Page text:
Archive for August, 2017

Images This Month from the NABJ Convention in New Orleans
August 16, 2017

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KCABJ Newsletter for August 2017
August 16, 2017

KCABJ News

Busy summer schedules prompted the Kansas City Association of Black Journalists to skip the meeting for August and pick things up at the Sept. 16 meeting. Members will receive an email letting them know the time and location.

KCABJ members at that meeting should bring entries for the 2017 KCABJ Media Awards. Only members whose dues is current can submit entries for awards.

The awards are open to entries in print, broadcast and new media. They have to exhibit accurate, enterprise journalism about African Americans and other people of color. There also are categories for public relations with KCABJ Media Awards for community service, media public service and the KCABJ president’s award.

The awards program will take place in the fall. The membership will decide the date and the venue.

People who have any questions should contact KCABJ President Lewis Diuguid at 816-730-9194 or send email to Lewisdiuguid@gmail.com.

NABJ News

The National Association of Black Journalists Aug. 9-13 convention in New Orleans managed to swim above the flooding that overtook that city ahead of convention-goers’ arrival.

Neither the rain nor high water dampened NABJ members’ spirit or enthusiasm. In addition to attending workshops and panel discussions, attendees were able to share international story ideas with the Pulitzer Center.

There also were numerous job opportunities for black journalists who ventured through the jobs fair at the convention.

Convention-goers learned that the Ford Foundation was awarding a $150,000 grant to NABJ to further the association’s strategic plan. The two-year grant is for executive level staffing and will enable NABJ to focus on “issues often ignored by the mainstream media.”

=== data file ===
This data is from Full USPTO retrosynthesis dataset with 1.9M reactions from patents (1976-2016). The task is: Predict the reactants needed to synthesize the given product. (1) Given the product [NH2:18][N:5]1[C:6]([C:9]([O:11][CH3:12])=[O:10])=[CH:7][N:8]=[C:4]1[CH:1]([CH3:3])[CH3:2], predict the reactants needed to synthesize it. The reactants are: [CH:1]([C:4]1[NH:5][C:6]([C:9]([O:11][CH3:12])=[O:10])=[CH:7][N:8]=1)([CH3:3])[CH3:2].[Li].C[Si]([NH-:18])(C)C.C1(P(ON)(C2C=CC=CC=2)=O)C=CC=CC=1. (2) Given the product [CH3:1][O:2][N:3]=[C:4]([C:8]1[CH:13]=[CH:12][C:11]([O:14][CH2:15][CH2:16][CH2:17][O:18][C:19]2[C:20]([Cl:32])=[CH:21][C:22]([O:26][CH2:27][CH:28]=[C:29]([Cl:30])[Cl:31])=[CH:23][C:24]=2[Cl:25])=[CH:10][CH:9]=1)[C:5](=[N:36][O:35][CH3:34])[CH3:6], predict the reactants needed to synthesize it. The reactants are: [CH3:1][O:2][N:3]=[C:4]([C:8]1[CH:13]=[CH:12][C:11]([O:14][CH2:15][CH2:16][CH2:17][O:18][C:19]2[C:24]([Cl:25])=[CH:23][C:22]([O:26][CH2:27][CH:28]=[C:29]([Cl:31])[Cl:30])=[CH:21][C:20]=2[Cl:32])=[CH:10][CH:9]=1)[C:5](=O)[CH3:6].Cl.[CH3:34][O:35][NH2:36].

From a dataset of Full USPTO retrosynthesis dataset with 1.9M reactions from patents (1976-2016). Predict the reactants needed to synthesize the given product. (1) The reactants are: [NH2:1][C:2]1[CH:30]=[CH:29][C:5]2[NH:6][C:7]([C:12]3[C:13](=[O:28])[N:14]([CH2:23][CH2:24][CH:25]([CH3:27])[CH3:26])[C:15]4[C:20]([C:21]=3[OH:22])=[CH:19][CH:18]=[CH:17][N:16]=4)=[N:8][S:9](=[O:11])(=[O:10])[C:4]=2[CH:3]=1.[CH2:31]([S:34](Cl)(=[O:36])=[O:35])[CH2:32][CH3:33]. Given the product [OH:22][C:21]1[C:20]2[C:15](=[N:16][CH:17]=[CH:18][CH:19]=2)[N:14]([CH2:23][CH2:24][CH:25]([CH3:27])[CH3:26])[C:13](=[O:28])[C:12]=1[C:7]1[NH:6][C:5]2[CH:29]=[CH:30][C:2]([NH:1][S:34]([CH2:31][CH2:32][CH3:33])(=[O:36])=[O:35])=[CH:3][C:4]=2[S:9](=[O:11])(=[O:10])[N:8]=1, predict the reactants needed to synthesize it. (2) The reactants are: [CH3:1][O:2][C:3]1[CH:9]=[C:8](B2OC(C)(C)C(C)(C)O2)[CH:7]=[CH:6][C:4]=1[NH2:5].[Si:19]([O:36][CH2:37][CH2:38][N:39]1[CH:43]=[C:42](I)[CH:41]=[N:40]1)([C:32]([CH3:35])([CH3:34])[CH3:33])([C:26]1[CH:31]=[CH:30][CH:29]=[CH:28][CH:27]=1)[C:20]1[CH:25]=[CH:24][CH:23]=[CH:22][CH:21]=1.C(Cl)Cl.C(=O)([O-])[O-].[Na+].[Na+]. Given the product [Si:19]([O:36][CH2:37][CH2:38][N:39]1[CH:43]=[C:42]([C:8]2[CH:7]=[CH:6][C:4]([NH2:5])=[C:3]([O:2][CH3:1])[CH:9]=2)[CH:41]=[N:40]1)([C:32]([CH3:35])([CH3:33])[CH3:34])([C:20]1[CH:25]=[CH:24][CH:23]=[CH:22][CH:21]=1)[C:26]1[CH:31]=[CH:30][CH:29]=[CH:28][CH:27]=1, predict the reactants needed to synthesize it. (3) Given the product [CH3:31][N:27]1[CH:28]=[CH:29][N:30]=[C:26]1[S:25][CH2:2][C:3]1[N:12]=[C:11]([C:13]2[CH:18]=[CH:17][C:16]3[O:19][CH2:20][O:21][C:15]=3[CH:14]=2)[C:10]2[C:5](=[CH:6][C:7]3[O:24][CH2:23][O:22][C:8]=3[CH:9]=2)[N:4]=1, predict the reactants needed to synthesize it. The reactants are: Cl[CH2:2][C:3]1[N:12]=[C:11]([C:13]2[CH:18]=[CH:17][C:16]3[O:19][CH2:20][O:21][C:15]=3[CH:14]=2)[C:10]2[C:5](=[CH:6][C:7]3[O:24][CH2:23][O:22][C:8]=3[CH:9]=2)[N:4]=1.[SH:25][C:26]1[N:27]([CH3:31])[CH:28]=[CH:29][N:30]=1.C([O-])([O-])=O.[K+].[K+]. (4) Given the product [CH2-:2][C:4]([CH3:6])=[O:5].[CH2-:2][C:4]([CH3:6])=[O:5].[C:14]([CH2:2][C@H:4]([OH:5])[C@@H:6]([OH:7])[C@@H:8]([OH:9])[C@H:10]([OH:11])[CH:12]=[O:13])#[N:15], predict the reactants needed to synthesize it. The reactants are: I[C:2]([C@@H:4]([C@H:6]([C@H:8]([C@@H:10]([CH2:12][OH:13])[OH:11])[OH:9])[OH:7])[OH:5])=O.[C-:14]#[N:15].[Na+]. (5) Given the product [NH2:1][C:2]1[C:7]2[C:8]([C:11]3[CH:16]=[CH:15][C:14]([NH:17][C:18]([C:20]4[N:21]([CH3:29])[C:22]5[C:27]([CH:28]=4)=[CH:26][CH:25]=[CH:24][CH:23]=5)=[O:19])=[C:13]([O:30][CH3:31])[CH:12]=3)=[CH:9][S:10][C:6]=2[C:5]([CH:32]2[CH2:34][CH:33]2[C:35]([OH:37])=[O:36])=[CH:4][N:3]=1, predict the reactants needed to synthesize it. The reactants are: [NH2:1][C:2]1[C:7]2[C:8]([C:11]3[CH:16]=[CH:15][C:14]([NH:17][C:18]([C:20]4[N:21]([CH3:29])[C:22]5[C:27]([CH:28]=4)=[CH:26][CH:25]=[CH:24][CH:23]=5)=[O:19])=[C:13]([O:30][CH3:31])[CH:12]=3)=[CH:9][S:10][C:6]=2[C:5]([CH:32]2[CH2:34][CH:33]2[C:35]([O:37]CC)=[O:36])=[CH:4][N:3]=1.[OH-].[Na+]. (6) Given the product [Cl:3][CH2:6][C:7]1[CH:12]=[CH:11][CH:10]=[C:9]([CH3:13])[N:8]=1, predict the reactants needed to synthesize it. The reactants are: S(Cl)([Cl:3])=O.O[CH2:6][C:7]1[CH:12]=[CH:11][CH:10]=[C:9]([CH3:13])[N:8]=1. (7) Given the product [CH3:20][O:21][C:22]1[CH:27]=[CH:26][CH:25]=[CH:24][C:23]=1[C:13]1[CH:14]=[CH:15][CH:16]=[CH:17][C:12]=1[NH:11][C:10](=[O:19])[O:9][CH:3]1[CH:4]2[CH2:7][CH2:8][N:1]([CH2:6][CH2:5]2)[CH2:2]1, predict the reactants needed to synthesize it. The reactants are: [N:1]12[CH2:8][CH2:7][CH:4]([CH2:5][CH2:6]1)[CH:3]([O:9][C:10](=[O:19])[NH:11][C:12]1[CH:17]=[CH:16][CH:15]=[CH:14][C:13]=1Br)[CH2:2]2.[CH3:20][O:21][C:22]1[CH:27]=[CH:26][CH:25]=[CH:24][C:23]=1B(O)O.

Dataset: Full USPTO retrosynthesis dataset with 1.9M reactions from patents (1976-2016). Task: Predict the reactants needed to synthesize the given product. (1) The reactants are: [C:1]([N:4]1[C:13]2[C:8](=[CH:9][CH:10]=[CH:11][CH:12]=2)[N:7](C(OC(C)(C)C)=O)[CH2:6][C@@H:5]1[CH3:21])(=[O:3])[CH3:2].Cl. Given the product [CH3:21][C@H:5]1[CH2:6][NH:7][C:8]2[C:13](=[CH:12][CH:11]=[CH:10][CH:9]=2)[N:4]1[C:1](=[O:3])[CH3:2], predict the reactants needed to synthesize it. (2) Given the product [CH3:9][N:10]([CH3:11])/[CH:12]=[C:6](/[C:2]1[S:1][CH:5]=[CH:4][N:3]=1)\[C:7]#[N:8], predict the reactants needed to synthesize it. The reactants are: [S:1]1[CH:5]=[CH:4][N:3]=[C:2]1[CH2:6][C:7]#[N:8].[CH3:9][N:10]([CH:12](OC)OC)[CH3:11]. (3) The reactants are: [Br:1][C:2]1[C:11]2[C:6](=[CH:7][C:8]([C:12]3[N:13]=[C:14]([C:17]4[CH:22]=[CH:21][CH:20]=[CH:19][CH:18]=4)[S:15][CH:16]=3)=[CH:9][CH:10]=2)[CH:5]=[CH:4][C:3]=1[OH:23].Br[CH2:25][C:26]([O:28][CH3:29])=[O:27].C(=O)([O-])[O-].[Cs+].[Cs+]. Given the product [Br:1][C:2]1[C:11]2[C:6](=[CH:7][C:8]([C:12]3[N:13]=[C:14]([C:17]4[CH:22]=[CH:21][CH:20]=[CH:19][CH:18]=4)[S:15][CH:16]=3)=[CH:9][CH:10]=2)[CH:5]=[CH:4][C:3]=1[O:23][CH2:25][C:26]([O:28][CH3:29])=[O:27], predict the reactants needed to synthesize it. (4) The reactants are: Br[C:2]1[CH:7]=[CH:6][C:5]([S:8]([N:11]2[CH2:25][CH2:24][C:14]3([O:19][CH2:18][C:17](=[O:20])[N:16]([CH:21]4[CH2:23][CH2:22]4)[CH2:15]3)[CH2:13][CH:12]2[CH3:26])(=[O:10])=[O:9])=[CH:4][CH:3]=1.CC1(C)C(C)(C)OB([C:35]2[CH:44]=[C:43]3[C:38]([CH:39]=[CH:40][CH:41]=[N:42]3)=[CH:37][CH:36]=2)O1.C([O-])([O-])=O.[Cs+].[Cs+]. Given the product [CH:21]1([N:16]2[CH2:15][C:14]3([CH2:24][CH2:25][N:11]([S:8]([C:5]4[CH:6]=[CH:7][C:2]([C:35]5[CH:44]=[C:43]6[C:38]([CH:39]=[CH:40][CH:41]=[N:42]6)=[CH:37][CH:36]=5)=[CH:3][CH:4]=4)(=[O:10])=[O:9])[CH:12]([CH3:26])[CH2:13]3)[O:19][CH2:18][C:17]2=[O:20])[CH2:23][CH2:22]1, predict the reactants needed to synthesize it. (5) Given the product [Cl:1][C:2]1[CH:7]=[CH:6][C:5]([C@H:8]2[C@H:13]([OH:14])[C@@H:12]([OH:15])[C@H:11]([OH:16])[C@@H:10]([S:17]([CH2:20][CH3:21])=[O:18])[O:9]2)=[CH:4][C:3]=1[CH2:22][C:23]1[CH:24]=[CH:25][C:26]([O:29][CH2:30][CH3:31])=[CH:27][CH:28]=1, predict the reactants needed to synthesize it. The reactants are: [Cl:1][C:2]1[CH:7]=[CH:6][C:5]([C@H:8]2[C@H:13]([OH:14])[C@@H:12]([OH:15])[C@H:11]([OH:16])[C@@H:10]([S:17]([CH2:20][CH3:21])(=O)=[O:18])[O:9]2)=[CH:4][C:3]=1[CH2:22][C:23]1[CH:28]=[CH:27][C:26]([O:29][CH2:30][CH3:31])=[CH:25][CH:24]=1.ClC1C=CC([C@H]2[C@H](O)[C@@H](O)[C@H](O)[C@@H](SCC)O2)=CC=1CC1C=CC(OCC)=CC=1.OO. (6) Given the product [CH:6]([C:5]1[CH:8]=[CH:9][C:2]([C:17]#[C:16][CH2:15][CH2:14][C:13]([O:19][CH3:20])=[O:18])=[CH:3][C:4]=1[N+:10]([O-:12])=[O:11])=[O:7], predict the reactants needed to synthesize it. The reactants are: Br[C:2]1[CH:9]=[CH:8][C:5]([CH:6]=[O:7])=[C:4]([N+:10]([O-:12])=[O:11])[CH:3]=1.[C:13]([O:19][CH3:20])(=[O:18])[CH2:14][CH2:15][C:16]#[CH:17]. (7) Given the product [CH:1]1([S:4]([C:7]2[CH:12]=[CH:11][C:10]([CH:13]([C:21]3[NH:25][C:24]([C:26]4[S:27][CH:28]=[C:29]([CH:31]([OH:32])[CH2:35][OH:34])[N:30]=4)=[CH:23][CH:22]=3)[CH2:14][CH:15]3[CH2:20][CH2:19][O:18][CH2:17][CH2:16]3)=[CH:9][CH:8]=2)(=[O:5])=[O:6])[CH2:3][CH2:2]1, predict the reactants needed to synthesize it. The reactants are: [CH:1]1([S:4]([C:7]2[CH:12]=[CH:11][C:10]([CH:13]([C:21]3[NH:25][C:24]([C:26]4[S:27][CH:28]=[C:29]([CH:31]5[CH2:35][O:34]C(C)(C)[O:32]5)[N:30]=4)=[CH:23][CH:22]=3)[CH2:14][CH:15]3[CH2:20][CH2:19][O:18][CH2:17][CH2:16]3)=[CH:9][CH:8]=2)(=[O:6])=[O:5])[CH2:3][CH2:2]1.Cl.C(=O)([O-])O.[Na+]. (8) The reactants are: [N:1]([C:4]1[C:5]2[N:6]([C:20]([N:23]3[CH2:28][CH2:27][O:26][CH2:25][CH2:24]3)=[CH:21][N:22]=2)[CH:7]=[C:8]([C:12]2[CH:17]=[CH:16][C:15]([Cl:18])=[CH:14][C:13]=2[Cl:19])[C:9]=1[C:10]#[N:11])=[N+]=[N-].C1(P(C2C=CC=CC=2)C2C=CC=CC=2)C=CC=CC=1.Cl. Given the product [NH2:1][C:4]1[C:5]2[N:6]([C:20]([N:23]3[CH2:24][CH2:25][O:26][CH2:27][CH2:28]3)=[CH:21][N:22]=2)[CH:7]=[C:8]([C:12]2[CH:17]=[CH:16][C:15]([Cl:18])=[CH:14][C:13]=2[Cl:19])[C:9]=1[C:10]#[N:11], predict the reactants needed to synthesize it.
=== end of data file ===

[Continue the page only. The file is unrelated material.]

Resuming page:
People also were informed that NABJ and the National Association of Hispanic Journalists will have a joint convention in 2020. The organizations’ last joint convention was in 2016 in Washington, D.C. The city and location for the 2020 convention will be announced soon.

Front and center during the 2017 NABJ convention was the second phase of the Black Male Media Project. People were invited to submit photos for a digital photography exhibit meant to challenge the media’s pictorial narrative. #InspireBlackMen is an

initiative to help change the narrative around the lives and images of black men in the news and in society. Pictures for the project exhibit can be sent to InspireBlackMen@gmail.com by Oct. 15.

The convention also featured a Volunteer Day of Service during which NABJ members went into the New Orleans community to assist in repairing homes still damaged from the 2005 devastation of Hurricane Katrina.

NABJ also gave out more than 100 awards during the convention and inducted four veteran journalists into the NABJ Hall of Fame. The 2017 Hall of Famers were Michael Days, former newspaper writer and author of “Obama’s Legacy: What He Accomplished as President”; Rev. Aisha Karimah, prize-winning television producer; John Jenkins, veteran photographer and television executive; and Garth C. Reeves, Sr., Publisher Emeritus of the Miami Times.

 

News You Can Use

The Poynter Institute and the National Association of Black Journalists (NABJ) will offer a tuition-free leadership program to train journalists of color working in digital media.   Applications are now open for the 2017 Leadership Academy for Diversity in Digital Media. The academy, offered to 25 participants, will run Dec. 3-8, 2017, at the Poynter campus in St. Petersburg, Florida. Tuition is free. To learn more and apply by Aug. 18, go to here.